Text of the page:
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Mar 31

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Power Inverters—Know Before You Buy

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The convenience of having a power inverter on hand when you need or want one is, indeed, a luxury!   Power inverters are extremely versatile and can ensure life-saving performance of military equipment for America’s soldiers in remote corners of the world; they can allow for electricity in off-the-grid schools in Third-World countries; and inverters can be counted on for the delivery of essential power for such things as space heaters and microwave ovens, during a prolonged blackout.   Whether one is using a 75-watt inverter or a 5,000-watt inverter, power inverters are used every-day, around the world, for virtually any application, imaginable!

Ask Yourself Three Basic Questions:

In a nutshell, power inverters take battery power in the form of DC or direct current, and convert it into standard alternating current, known as AC, just like the power supplied by the electric grid for your home.   If you’re thinking about purchasing a power inverter, there are three basic questions you should ask yourself, before you buy:

1:  How Much Power Will I Need?

Smaller inverters, such as a 75-watt model that plugs into your car’s outlet, would allow you to charge your cell phone and other small gadgets, including your child’s DVD player, during road-trips.  That same inverter, however, could never be used for a hair dryer or toaster oven, simply because those larger devices require more electricity.    Before buying an inverter, be clear about how much power you will need for your particular application.     If you’re not sure how to calculate how much power you might require, consult with a power inverter specialist who can thoroughly address any questions or concerns.

2:  What Type Of Wave Will My Inverter Produce?

Most inverters on the market, today, produce what are known as a ‘modified sine waves’.  This type of wave is widely used for a variety of tools and appliances, without any problems.   However, there are some tools, devices and appliances such as a laser printers, microwave ovens or home medical equipment that require a more refined wave called a ‘pure sine wave’.  If these types of devices were subjected to modified sine waves, they could become permanently damaged.   Pure sine waves are the same type of wave you and I use in our homes for everyday electrical needs.   A pure sine wave inverter produces–you guessed it–pure sine waves.   Pure sine wave inverters represent the most technologically advanced and diverse inverters; and they can provide the widest use of applications.  With pure sine inverters, equipment runs more efficiently, motors stay cooler, and the power is cleaner.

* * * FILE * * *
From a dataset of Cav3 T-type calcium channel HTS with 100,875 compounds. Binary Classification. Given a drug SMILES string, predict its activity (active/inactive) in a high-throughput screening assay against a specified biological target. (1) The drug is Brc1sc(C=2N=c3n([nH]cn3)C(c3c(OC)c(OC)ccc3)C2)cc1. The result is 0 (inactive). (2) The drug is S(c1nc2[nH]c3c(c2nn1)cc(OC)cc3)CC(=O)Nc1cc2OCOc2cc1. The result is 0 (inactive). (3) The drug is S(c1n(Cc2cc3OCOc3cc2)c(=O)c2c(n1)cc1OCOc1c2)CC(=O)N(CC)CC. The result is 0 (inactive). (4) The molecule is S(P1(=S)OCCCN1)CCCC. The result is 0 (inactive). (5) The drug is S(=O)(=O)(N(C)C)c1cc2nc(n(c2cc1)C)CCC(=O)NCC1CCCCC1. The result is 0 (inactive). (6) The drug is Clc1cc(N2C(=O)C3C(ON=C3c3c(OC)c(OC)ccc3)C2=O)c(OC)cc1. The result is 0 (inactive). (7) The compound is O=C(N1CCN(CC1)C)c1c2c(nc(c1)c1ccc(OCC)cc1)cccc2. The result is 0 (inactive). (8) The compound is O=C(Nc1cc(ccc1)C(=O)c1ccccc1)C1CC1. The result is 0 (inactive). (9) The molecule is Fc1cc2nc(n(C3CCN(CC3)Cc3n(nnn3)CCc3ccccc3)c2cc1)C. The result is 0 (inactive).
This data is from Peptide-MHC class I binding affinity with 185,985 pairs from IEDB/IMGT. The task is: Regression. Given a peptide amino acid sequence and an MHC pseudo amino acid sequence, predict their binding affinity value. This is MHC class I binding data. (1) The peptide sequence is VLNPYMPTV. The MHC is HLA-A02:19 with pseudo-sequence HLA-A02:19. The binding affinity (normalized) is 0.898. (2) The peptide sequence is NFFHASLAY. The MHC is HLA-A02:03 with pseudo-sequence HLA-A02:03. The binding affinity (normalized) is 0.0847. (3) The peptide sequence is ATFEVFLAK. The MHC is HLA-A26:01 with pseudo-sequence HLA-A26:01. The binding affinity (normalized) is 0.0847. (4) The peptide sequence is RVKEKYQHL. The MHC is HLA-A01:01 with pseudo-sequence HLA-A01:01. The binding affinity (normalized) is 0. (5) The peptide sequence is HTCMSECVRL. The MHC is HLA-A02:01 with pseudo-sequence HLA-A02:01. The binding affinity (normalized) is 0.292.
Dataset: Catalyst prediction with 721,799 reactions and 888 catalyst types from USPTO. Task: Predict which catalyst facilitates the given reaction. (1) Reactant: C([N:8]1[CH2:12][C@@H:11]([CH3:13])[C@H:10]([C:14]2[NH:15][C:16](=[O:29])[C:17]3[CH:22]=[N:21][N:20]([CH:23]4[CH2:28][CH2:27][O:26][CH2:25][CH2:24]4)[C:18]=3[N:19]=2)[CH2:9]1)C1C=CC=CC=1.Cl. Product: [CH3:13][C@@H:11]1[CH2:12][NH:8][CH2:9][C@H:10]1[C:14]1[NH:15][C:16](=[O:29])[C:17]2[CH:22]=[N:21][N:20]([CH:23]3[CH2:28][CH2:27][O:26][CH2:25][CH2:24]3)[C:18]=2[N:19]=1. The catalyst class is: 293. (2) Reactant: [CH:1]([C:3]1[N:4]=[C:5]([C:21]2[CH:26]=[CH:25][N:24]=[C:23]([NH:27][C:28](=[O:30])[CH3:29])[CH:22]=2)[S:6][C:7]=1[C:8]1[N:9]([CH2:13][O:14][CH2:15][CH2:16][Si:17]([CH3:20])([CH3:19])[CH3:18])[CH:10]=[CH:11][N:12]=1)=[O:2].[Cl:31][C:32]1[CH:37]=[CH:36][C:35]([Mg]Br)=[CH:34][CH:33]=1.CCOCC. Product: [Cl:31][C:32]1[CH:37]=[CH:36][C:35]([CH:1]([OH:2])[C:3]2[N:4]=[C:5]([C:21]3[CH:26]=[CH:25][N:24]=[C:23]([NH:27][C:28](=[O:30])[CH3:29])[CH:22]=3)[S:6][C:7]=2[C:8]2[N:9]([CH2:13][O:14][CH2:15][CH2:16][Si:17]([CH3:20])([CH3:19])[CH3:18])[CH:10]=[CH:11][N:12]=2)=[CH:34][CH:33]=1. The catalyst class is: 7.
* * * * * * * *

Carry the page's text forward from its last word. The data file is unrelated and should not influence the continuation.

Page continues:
Again, if you’re not sure if the power inverter you plan to purchase produces a modified sine wave or a pure sine wave, consult with a pro.

3:  Do I Need A Built-In Charger And Transfer Relay?

Most models of power inverters simply take direct current battery power and convert it into useable, ACpower.  Once the battery is discharged, however, one is left with the assignment of charging the battery back up again.  There are some inverter models, however, that have built in chargers.  This means that when AC power is available, power inverters with on-board chargers  will, automatically, recharge your batteries—a convenience, indeed!    When making that important purchasing decision, decide whether or not you want a built-in charger or an independent charging system for your battery.

A quality inverter represents a significant investment so make sure you’re investing in the right kind of unit for your particular needs!

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